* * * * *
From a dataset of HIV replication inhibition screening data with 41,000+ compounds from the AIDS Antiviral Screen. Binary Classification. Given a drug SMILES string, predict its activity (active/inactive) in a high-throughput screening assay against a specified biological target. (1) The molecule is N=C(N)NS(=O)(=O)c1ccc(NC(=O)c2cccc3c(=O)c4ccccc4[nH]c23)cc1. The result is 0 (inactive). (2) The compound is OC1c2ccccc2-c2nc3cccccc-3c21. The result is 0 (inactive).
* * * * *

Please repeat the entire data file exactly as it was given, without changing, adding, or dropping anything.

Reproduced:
From a dataset of HIV replication inhibition screening data with 41,000+ compounds from the AIDS Antiviral Screen. Binary Classification. Given a drug SMILES string, predict its activity (active/inactive) in a high-throughput screening assay against a specified biological target. (1) The molecule is N=C(N)NS(=O)(=O)c1ccc(NC(=O)c2cccc3c(=O)c4ccccc4[nH]c23)cc1. The result is 0 (inactive). (2) The compound is OC1c2ccccc2-c2nc3cccccc-3c21. The result is 0 (inactive).